Neighbors Concerned About Extending Bike Path

The Woonasquatucket River Greenway snakes from Providence Place mall into Johnston along the Woonasquatucket River. Johnston is now considering whether to study options to extend the bike path northward to its border with Smithfield. (WRWC)

The Woonasquatucket River Greenway snakes from Providence Place mall into Johnston along the Woonasquatucket River. Johnston is now considering whether to study options to extend the bike path northward to its border with Smithfield. (WRWC)

Police say Woonasquatucket River Greenway has helped lower crime in Providence neighborhood

By KEVIN PROFT/ecoRI News staff

JOHNSTON, R.I. — A bike path can have myriad benefits for a community, including economic, transportation, recreational, health and environmental, but living near a poorly designed access point to that bike path can be a headache. Those were the takeaways from a recent meeting about the proposal to extend the Woonasquatucket River Greenway from its current endpoint near Lymann Avenue to Cricket Field, near the Smithfield border.

The meeting, organized by the Woonasquatucket River Watershed Council (WRWC), attracted about 60 people. The Providence-based nonprofit maintains the existing segments of the Woonasquatucket River Greenway, which stretches from Providence Place mall through the Valley and Olneyville neighborhoods of Providence and into Johnston.

At the meeting, WRWC provided information about the community impacts and management practices of the existing greenway, and the next steps relating to the proposed extension. At a future date, the Town Council will be asked to vote on whether the project should proceed to the concept-design phase.

Currently, WRWC has only rough sketches of routes the greenway might follow to connect Lymann Avenue to Cricket Field. During the concept-design phase, detailed plans would be created over the course of several years, presented to the public for feedback and modified accordingly. Then, another vote would determine whether to build the extension.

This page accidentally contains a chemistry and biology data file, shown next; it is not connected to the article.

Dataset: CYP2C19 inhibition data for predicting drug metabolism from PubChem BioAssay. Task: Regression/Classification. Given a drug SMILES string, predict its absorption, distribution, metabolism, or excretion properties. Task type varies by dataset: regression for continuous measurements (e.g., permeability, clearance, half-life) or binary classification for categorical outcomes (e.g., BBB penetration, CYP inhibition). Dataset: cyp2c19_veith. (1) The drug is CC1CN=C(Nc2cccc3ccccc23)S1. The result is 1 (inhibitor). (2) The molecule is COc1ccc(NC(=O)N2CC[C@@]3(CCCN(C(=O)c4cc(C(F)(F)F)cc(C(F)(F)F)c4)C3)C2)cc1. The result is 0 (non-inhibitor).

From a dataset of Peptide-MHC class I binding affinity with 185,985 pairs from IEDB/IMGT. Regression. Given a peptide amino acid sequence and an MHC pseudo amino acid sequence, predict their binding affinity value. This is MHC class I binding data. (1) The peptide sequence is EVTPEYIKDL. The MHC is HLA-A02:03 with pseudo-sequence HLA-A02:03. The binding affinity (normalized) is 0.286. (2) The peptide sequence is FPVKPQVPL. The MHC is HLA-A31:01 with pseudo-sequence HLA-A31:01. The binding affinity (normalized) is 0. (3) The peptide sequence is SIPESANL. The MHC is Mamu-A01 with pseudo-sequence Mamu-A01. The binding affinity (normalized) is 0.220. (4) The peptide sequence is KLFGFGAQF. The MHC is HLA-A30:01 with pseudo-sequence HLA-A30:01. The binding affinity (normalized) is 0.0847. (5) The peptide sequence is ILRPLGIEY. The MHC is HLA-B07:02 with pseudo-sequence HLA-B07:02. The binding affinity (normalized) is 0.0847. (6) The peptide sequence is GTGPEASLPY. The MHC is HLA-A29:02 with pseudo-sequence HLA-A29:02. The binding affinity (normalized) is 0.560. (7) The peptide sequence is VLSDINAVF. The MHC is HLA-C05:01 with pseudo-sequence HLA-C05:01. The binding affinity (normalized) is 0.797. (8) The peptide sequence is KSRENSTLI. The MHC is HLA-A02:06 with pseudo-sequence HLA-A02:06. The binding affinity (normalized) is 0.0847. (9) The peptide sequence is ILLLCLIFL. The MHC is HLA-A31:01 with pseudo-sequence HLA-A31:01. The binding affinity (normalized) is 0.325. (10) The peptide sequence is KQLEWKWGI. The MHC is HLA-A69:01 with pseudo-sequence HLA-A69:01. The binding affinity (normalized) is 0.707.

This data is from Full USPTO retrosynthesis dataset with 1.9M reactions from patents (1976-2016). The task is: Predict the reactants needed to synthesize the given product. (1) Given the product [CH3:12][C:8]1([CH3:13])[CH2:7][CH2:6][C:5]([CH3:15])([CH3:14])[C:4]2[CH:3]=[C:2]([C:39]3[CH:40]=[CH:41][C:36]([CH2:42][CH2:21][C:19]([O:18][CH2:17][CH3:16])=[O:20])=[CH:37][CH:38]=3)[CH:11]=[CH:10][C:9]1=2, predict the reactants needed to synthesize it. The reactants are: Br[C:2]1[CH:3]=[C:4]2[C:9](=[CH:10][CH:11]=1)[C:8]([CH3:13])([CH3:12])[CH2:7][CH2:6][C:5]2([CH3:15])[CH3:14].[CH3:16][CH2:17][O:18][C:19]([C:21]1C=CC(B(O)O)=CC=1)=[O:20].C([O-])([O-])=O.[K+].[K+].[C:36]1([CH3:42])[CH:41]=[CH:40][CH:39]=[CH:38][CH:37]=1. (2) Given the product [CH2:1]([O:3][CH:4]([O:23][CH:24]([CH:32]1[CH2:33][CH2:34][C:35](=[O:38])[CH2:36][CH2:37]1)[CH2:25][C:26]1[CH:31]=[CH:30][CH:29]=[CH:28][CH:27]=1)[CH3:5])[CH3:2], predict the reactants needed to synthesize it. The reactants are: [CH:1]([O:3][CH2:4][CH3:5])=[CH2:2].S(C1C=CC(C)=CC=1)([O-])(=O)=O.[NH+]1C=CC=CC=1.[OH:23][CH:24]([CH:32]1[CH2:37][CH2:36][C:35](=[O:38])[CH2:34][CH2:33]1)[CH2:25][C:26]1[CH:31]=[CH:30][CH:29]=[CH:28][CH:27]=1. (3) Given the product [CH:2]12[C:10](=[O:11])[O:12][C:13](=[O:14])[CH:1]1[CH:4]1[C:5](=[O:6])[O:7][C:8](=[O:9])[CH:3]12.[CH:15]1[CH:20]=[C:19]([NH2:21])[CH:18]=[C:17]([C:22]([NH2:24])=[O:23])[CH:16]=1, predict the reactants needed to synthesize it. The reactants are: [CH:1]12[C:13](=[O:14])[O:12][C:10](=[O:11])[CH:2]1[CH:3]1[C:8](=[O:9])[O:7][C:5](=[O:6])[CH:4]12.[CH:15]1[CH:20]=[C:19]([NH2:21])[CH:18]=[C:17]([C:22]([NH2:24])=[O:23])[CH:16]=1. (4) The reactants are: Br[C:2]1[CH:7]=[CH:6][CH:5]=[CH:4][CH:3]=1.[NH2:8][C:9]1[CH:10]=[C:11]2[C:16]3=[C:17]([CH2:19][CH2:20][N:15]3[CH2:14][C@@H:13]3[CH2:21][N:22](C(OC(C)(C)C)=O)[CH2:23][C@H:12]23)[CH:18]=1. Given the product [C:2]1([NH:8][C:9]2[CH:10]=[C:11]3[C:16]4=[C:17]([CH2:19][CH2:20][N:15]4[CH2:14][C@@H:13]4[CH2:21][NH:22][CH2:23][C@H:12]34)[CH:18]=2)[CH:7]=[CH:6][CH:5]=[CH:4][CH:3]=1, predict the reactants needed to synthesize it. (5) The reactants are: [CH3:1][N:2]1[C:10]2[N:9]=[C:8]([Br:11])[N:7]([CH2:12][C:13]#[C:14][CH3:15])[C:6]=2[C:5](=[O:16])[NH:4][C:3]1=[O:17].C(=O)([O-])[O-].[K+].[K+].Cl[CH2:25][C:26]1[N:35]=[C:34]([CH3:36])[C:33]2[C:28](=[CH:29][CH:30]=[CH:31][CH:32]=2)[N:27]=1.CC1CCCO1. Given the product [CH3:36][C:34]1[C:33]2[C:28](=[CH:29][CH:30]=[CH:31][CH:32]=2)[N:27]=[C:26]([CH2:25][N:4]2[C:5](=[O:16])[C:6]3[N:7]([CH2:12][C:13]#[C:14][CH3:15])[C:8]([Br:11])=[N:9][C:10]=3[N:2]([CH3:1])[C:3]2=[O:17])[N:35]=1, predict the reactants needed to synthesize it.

WRWC, the Rhode Island Department of Transportation and the federal government would pay for the design, construction, operation and maintenance of the bike path, according to WRWC.

Most meeting attendees supported extending the bike path, but, because the meeting wasn’t widely advertised beyond WRWC’s mailing list and to residents living near the existing and proposed routes of the greenway, it’s unclear whether this is representational of the town’s views. About a dozen people representing about five households near the Lymann Avenue terminus of the existing greenway opposed its extension.

Local officials, including Mayor Joseph Polisena, Town Council president Robert Russo, Rep. Deborah Fellela, D-Johnston, and deputy police chief Daniel Parrillo attended the meeting, but noted they had no current position on the proposal.

Greenway benefits